Sisters by Raina Telgemeier

The companion to Raina Telgemeier’s #1 NEW YORK TIMES bestselling and Eisner Award-winning graphic memoir, SMILE.

Raina can’t wait to be a big sister. But once Amara is born, things aren’t quite how she expected them to be. Amara is cute, but she’s also a cranky, grouchy baby, and mostly prefers to play by herself. Their relationship doesn’t improve much over the years, but when a baby brother enters the picture and later, something doesn’t seem right between their parents, they realize they must figure out how to get along. They are sisters, after all.

Sisters-Raina-Telgemeier1

Although my advanced reading copy was not fully in colour, I expect the final version will be bright and visually appealing.  This graphic memoir features a range of spreads, including my favourite full page illustration of ‘the anatomy of a road trip’ (p.28).

Through a family road trip to Colorado, readers learn about complex sibling relationships. Like Raina, I have a younger sister and brother so I could totally relate to her frustrations!   I liked the addition of actual photos from Raina’s childhood with her sister, Amara. Lovely touch!

Best suited for kids ages 8-12 years, but really, anyone would enjoy this quick humorous read.  It does touch on more serious issues like parental struggles (marriage/money), and the common teen anxiety of fitting in socially.  Sisters has already received starred reviews, and I’m sure fans of her previous work, Smile and Drama will be equally impressed. Look for Sisters, August 26, 2014.

 

This One Summer- Mariko Tamaki and Jillian Tamaki

 

Every summer, Rose goes with her mom and dad to a lake house in Awago Beach. It’s their getaway, their refuge. Rosie’s friend Windy is always there, too, like the little sister she never had. But this summer is different. Rose’s mom and dad won’t stop fighting, and when Rose and Windy seek a distraction from the drama, they find themselves with a whole new set of problems. It’s a summer of secrets and sorrow and growing up, and it’s a good thing Rose and Windy have each other.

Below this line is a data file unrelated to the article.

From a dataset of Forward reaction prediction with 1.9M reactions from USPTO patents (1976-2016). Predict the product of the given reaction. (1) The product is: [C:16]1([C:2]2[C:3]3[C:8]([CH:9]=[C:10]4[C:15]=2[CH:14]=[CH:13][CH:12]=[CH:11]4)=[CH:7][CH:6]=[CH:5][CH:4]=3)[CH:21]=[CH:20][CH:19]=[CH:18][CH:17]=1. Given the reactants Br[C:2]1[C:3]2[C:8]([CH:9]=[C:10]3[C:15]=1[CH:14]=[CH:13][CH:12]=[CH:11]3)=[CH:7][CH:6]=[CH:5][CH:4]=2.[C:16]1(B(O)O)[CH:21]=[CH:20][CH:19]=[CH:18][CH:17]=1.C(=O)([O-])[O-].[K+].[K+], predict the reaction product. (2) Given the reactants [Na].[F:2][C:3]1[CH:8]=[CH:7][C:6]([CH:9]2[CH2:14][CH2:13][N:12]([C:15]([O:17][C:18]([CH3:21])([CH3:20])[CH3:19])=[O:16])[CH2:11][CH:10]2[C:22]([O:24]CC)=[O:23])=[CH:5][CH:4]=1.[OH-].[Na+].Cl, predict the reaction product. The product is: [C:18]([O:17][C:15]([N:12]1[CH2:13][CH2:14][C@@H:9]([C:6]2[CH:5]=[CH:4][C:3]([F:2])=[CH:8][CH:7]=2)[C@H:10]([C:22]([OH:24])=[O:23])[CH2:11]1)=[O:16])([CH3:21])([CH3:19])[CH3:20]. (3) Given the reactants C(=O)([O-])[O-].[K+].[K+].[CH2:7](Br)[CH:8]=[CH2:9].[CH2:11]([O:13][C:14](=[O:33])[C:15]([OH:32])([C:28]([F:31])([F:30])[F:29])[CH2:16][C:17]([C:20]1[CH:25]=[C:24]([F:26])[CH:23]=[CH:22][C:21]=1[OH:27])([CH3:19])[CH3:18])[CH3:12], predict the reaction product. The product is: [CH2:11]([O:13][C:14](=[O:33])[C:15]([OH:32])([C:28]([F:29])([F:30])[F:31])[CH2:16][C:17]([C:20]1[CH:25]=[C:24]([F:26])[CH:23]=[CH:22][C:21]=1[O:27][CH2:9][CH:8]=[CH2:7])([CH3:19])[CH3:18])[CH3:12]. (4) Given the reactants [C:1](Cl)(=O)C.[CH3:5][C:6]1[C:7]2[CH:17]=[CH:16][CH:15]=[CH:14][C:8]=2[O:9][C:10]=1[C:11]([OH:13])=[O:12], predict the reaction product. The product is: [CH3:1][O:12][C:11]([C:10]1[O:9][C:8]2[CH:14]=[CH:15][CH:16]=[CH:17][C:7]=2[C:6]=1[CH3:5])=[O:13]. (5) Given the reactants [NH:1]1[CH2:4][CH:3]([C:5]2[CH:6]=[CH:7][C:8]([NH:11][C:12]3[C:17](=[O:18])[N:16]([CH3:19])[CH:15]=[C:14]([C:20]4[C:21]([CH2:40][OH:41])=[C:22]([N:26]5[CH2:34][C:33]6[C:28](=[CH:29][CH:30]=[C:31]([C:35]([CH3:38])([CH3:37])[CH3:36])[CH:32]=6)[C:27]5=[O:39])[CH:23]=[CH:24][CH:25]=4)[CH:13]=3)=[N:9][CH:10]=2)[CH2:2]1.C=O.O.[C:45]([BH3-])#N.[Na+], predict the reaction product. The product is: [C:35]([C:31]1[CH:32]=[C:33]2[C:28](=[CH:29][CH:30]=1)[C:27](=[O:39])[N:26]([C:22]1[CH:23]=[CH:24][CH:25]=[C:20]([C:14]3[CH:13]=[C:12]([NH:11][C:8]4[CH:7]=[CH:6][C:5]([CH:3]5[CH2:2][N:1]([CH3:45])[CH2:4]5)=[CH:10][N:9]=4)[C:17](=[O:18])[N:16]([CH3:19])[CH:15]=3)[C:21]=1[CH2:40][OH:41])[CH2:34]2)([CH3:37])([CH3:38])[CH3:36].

one summer

Set during summer vacation in a small town, This One Summer is a coming of age graphic novel.  Windy and Rose are growing up and on the verge of becoming teenagers.  Rather than spending time building forts, they become fascinated with older teens, and partake in gossiping, swearing, and watching horror movies to appear cool to their movie-store crush.  I was sad to see the term ‘slut’ tossed around quite a bit by Windy/Rose, even calling girls they don’t know sluts.  Sex is a topic that interests them, but mostly they fixate on what their bodies will look like, repeatedly talking about their breasts, including the last line of the book, “boobs would be cool (p. 319)”  Overall, there isn’t too much of a plot besides the increasing tension between Rose’s parents that has stemmed from a miscarriage.  Rose picks up on the tension- “I thought that things would get back to normal. I guess they sort of are. Except they’re not talking (p.300)”.  Only in the last few pages do readers find out why the water is such a trigger for Rose’s mother. I wonder what Awago Beach will have in store for Windy and Rose next summer as they continue to grow both emotionally and physically.

The whole graphic novel has wonderful art done in shadowed blues. The full spread pages were my absolute favourite, especially the underwater illustrations (p.160) and Windy’s krunking moves (p.174.). I completely enjoyed this alternative format as a treat in between lengthy novels. It’s a quick read, and easy to devour in one sitting.

 

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